There’s so much to explore in Mexico City, it’s easy to become overwhelmed by choices. To help you organize your time in Mexico City, we’ve collaborated with GPSMyCity, to offer A Taste for Travel subscribers  a FREE full version of the Mexico City Map and Walks app for iPhone, iPod Touch and iPad. You can read all about the handy Mexico City app on the iTunes page.

GPS My City

GPSMyCity offers two city walks apps for each city, a free version and a paid one.  In the free version, users can view all the walk content, but WITHOUT any navigation assistance.  For example, NO detailed walk route maps are included in the free version.  The paid (FULL) version available to A Taste for Travel subscribers comes with everything. You can even create your own customized itinerary.

A FULL version of the app means that a detailed walking route map and turn-by-turn walking directions are provided in each walk, so you can confidently “lose yourself” on your trip, but not get lost along the way. What’s also great about this, is that once you’ve downloaded the app it will work offline without internet connection. This means you don’t need to purchase mobile data plans or worry about paying roaming charges while in Mexico.

We have a limited number of FREE promo codes available for the FULL version of the GPSMyCity Mexico City app so if you’re interested in trying the Mexico City Map and Walks app, subscribe to the A Taste for Travel newsletter and email us at info@atastefortravel.ca to request the promo code.

GPS My CIty

 

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Showing 12 comments
  • Rob Taylor
    Reply

    What a cool activity… and I cannot get the image of dolls out of my head. Creepy. Thank you for sharing 😉

  • Donna Janke
    Reply

    The floating gardens of Xochimilco sound like a lot of fun (aside from the creepy dolls). I like visiting botanical gardens and I like folk art so I’m pretty sure I’d enjoy Olmedo Patino Museum as well.

  • Irene S. Levine
    Reply

    This looks like such a fun excursion when visiting Mexico City!

  • Janice Chung
    Reply

    I can’t even pronounce some of the places in Mexico! The colours are so vibrant but the dismembered dolls would kind of freak me out!

  • Suzanne Stavert
    Reply

    Wow – this is a place I never new until I read this wonderful post. The baby dolls on the trees honestly would have done me in. It would be hard to focus on all of the other natural beauty, however I would really like to see the historic art collection of Diego Rivera and Frida Kahlo.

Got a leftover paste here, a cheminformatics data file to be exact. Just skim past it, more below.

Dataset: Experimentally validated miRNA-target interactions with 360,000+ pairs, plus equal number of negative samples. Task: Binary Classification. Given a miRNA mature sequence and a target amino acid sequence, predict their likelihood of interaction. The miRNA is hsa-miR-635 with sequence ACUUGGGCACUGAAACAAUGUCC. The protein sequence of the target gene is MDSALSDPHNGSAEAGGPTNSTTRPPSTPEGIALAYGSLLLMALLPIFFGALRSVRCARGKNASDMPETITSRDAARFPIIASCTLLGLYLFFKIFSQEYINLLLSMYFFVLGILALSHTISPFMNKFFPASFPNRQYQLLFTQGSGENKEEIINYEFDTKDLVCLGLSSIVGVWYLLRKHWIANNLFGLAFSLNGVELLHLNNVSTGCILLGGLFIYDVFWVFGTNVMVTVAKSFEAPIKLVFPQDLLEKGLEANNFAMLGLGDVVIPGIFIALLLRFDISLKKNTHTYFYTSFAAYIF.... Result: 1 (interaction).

• Jo
    Reply

    The island of the dolls looks pretty eerie as you say. But on the other hand to think that the floating gardens of Xochimilco date back to the Aztecs is pretty special. Sounds a fascinating trip, and one I’d put on my list for sure 🙂

  • Anita @ No Particular Place To Go
    Reply

    We ran into a small display of dolls hanging from a tree on Big Corn Island off the coast of Nicaragua which definitely gave me the creeps so I can understand your reluctance to check out the Isla de las Munecas! However, the Olmedo Patino Museum sounds fascinating and a must see if we visit Mexico City. I’ll also be checking out GPSMyCity – just what I need since I spend a lot of time wandering around new cities and have no sense of direction!

  • Wandering Carol
    Reply

    I’ve been to Xochimilco but never heard about the Island of the Dolls. Weird and wonderful indeed.

  • Nathalie
    Reply

    Isla de las munecas is my nightmare come to life, I don’t think I’d be able to go there 🙂

  • Sue Reddel
    Reply

    Island of the Dolls sounds very creepy but interesting. I’m with you I’d stick to the tequilla and not look too close!

  • Patti Morrow
    Reply

    Love Mexico! I’ve been going since my early 20’s and still try to get back once or twice a year. It’s been a long time since I’ve been to Mexico City — absolutely going to go to Isla de las Munecas next time! What a wild place!

  • Heather
    Reply

    So fascinating about the dolls, I have never heard of that before!